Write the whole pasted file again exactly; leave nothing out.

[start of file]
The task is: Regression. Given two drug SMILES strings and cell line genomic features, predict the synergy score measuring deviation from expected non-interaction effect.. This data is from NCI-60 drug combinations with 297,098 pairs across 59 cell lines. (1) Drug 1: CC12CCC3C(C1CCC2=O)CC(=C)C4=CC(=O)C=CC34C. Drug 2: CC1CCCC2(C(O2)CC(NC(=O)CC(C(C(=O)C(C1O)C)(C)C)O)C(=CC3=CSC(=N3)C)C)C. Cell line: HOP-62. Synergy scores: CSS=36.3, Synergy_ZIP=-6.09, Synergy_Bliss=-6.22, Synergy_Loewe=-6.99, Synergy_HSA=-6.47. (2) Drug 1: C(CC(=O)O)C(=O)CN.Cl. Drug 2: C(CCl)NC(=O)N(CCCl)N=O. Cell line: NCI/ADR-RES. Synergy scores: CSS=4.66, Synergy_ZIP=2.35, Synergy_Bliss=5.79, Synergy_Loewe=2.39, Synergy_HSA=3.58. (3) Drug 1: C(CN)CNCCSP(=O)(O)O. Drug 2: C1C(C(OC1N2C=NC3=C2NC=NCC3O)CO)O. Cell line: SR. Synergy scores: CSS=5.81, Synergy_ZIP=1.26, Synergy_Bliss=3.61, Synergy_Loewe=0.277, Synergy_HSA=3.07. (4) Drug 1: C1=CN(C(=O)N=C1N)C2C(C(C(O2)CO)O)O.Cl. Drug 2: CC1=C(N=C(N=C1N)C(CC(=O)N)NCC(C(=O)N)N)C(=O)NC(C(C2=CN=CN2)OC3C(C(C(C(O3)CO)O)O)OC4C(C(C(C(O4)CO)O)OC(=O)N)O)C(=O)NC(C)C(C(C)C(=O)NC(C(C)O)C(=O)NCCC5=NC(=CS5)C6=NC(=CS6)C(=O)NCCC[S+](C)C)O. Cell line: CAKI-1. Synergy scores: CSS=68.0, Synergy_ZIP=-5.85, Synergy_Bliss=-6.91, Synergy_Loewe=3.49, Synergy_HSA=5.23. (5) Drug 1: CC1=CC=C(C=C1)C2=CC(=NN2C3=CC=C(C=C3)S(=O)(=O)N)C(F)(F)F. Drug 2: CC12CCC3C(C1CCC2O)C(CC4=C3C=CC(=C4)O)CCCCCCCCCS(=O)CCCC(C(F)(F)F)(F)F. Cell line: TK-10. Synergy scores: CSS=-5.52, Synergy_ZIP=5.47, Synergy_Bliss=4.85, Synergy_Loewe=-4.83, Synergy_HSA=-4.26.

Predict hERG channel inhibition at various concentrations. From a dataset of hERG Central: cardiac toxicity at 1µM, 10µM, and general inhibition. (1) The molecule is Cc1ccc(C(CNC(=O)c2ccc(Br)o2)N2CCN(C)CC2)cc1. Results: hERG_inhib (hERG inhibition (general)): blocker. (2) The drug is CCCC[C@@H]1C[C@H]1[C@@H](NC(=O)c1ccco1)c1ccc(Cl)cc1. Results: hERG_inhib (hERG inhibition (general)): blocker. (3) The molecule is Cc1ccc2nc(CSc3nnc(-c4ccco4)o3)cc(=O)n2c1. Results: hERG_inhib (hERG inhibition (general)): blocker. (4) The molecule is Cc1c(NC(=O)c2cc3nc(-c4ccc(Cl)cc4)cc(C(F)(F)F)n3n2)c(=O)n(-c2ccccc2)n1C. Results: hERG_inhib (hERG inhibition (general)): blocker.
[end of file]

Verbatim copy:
The task is: Regression. Given two drug SMILES strings and cell line genomic features, predict the synergy score measuring deviation from expected non-interaction effect.. This data is from NCI-60 drug combinations with 297,098 pairs across 59 cell lines. (1) Drug 1: CC12CCC3C(C1CCC2=O)CC(=C)C4=CC(=O)C=CC34C. Drug 2: CC1CCCC2(C(O2)CC(NC(=O)CC(C(C(=O)C(C1O)C)(C)C)O)C(=CC3=CSC(=N3)C)C)C. Cell line: HOP-62. Synergy scores: CSS=36.3, Synergy_ZIP=-6.09, Synergy_Bliss=-6.22, Synergy_Loewe=-6.99, Synergy_HSA=-6.47. (2) Drug 1: C(CC(=O)O)C(=O)CN.Cl. Drug 2: C(CCl)NC(=O)N(CCCl)N=O. Cell line: NCI/ADR-RES. Synergy scores: CSS=4.66, Synergy_ZIP=2.35, Synergy_Bliss=5.79, Synergy_Loewe=2.39, Synergy_HSA=3.58. (3) Drug 1: C(CN)CNCCSP(=O)(O)O. Drug 2: C1C(C(OC1N2C=NC3=C2NC=NCC3O)CO)O. Cell line: SR. Synergy scores: CSS=5.81, Synergy_ZIP=1.26, Synergy_Bliss=3.61, Synergy_Loewe=0.277, Synergy_HSA=3.07. (4) Drug 1: C1=CN(C(=O)N=C1N)C2C(C(C(O2)CO)O)O.Cl. Drug 2: CC1=C(N=C(N=C1N)C(CC(=O)N)NCC(C(=O)N)N)C(=O)NC(C(C2=CN=CN2)OC3C(C(C(C(O3)CO)O)O)OC4C(C(C(C(O4)CO)O)OC(=O)N)O)C(=O)NC(C)C(C(C)C(=O)NC(C(C)O)C(=O)NCCC5=NC(=CS5)C6=NC(=CS6)C(=O)NCCC[S+](C)C)O. Cell line: CAKI-1. Synergy scores: CSS=68.0, Synergy_ZIP=-5.85, Synergy_Bliss=-6.91, Synergy_Loewe=3.49, Synergy_HSA=5.23. (5) Drug 1: CC1=CC=C(C=C1)C2=CC(=NN2C3=CC=C(C=C3)S(=O)(=O)N)C(F)(F)F. Drug 2: CC12CCC3C(C1CCC2O)C(CC4=C3C=CC(=C4)O)CCCCCCCCCS(=O)CCCC(C(F)(F)F)(F)F. Cell line: TK-10. Synergy scores: CSS=-5.52, Synergy_ZIP=5.47, Synergy_Bliss=4.85, Synergy_Loewe=-4.83, Synergy_HSA=-4.26.

Predict hERG channel inhibition at various concentrations. From a dataset of hERG Central: cardiac toxicity at 1µM, 10µM, and general inhibition. (1) The molecule is Cc1ccc(C(CNC(=O)c2ccc(Br)o2)N2CCN(C)CC2)cc1. Results: hERG_inhib (hERG inhibition (general)): blocker. (2) The drug is CCCC[C@@H]1C[C@H]1[C@@H](NC(=O)c1ccco1)c1ccc(Cl)cc1. Results: hERG_inhib (hERG inhibition (general)): blocker. (3) The molecule is Cc1ccc2nc(CSc3nnc(-c4ccco4)o3)cc(=O)n2c1. Results: hERG_inhib (hERG inhibition (general)): blocker. (4) The molecule is Cc1c(NC(=O)c2cc3nc(-c4ccc(Cl)cc4)cc(C(F)(F)F)n3n2)c(=O)n(-c2ccccc2)n1C. Results: hERG_inhib (hERG inhibition (general)): blocker.